A Great and Terrible Beauty, Libba Bray
I was caught up enough in this book about Victorian girls at a posh boarding school who become involved with magic to buy the sequel, although I do agree with the reviewers that all the characters are self-centered. However, most girls of that age are, and wealthy girls were brought up to be self-centered. I can't say the leading character is altogether likable, but she is absorbing to follow.
Trouble in Spades, Heather Webber
I don't usually read second books in a series first, but I found this on the $1 spinner at Dollar General. It's about a woman who does landscaping who has recently been divorced, her prima-donna sister, and assorted other crazies. I found this cute but nothing special. I usually don't have problems with a multiple cast of characters, but all the players in this one made my head spin. Also it seems there were too many weird neighbors to go along with the weird relatives.
Animals in Translation, Temple Grandin
I've seen this in paperback at the store, but this particular volume I found in hardback at the Smithsonian on discount. I was fascinated, not just due to the examination of how animals percieve the world differently, but also by the fact that the author is autistic, but has learned to cope with the chaotic (to her) world of the non-autistic. I have a friend with an autistic child, but his condition is more serious than the author's and it gave me an insight into his world.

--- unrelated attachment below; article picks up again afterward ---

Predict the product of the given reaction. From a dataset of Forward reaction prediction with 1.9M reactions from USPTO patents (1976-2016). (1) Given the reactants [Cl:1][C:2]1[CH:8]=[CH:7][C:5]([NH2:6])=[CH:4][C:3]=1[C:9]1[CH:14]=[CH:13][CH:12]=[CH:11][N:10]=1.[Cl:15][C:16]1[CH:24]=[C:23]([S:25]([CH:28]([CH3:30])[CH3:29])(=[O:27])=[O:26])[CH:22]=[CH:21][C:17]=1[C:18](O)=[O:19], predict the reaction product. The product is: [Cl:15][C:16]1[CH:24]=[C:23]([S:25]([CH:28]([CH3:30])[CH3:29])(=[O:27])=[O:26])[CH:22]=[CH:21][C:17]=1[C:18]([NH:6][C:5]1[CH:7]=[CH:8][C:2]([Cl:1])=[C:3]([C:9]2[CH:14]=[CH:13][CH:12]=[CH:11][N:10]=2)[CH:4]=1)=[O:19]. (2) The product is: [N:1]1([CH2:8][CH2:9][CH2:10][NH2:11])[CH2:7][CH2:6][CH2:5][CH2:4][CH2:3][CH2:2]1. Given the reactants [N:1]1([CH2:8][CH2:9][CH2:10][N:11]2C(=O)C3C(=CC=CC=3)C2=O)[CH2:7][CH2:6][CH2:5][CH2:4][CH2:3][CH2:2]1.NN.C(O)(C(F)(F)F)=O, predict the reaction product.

I started reading the Civil War mystery A Grave at Glorietta (another $1 spinner acquisition, since I'm not much of a Civil War buff), but I ended up forgetting it at the bank on Saturday morning and it wasn't worth going back for.
The Rocking Chair Reader: Coming Home
This is a feel-good anthology of Chicken Soup for the Soul-like stories about people's memories of growing up and returning to the small towns where they either grew up or spent a lot of time (with grandparents or other relatives). If you have similar memories, or just want to see what it was like, these are sweet stories, but I didn't like them well enough to keep the book.
Re-reads: Henry Jenkins' Textual Poachers and Camille Bacon-Smith's Enterprising Women, both about fan fiction, although Jenkins and Bacon-Smith both discuss "songtapes" and Jenkins addresses filksongs. These are two 1992 classic texts about fandom and fan fiction. I also have Jenkins and Tulloch's study of Star Trek and Doctor Who fans, which I have not re-read lately. I would like to get some of Jenkins' (and others) books about fandom in the age of the Internet.